By Jhessa Gales
When I was younger, my mother used to sell ice candy in our sari-sari store. She personally made it in chocolate, milk with peanut, and buko flavors. My brother and I used to help her, without her knowing that we took it like coffee when freshly boiled and like ice cream when frozen. Unfortunately, no secrets can be kept for a long time; we were caught and never allowed to help again.
Ice candy became one of my favorite food, even until I reached high school. My friends and I would walk home almost every day just so we could buy some ice candy in a store. The store’s ice candy was different from my mother’s. It was just strawberry-flavored powdered juice. But it still gave me the same feeling. It was still soft like ice cream when it melted in my mouth.
One morning, the sun was bright and the sky was bluish. If I remember it right, it was Friday. I didn’t wake up late owing to my beloved mother’s voice. Like every other morning, Mama gave my brother and me a lecture on how hard her life had been and how easy our lives were. She asked us again and again why it was so hard for us to wake up early. “Leave me alone, Ma! I slept very late last night because I had to finish that book.” I said it in my head, but I pointed the book: Leave Me Alone, Ma.
When I left for school, Mama reminded me that I had been given enough money and I should not walk. I waited for a tricycle. “Malas!” I uttered when the tricycle that picked me up was driven by Boy Kamang. I wished it had been Boy Untol. In those days, my friends and I liked giving tricycle drivers nicknames based on how slow or fast they drove. I was OK with moderate speed, but Boy Kamang was just annoyingly different.
Our school was not far, but neither was it near. When we passed the bridge, I observed that the river was so clear, unlike the other day, when it looked like a chocolate drink.
Our classroom was not a normal room. We were using the science laboratory due to insufficiency of classrooms. We had long rectangular tables surrounded by tall stools. I was friends with my seatmates, and just like other students, we spent most of the day talking. When our classes ended, we decided to walk home, despite what my mother told me. We wanted to stop by the store where we often bought ice candy.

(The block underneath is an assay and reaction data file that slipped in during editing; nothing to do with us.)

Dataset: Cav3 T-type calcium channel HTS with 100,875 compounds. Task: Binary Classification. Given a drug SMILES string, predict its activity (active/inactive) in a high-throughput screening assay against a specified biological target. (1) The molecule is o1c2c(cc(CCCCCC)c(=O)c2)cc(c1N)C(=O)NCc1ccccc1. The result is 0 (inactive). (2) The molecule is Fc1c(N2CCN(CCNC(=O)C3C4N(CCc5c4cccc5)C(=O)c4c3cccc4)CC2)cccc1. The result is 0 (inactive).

We walked on the national highway until we reached a large bridge. Under the bridge was the start of the shortcut to our village. We had to cross the river and then walk up a rocky hill with tall grass, which I found insulting, for they were as tall as I was or higher.
Thereafter, I felt surreal. It was so wonderful walking on the riprap. The water was clear. Jean, my cousin, was cracking jokes, and the rest of us laughed aloud. Our loud voices rang above the silent river and in the gigantic trees waving at us.
I looked at the sky. It was clear. I looked at the river. It was clear—a while ago!
I called my friends and shouted, “Baha!”
We became frantic. The chocolate-colored water was getting nearer. It wasn’t raining, and the weather was good, so the flood must be from the mountains. We decided to walk barefoot, not minding the sharp stones and other objects that we stepped on. What I had in mind was that I should live! I should survive! There was no time to entertain any physical pain.
Every second became harder for us to move, for the riprap was cut in the middle of the river and we had to wade through the water. The risk was at its maximum level. But there was no turning back. Going back was as dangerous as moving forward. So we decided to continue walking toward the opposite riverbank.
The riverbank was about twelve inches wide only, and some part of it was falling. We then climbed the hill up to the peak, and only up there were we able to breathe and thank heavens for not letting the mad river take us.
When we reached our favorite store, we bought ice candy from it. Each of us had saved six pesos for walking home instead of riding a tricycle, so each of us bought six pieces, or six pesos worth, of ice candy. Our lives could have ended due to our desire to eat ice candy. I wondered if I should have listened that morning to my mother, an ice candy maker.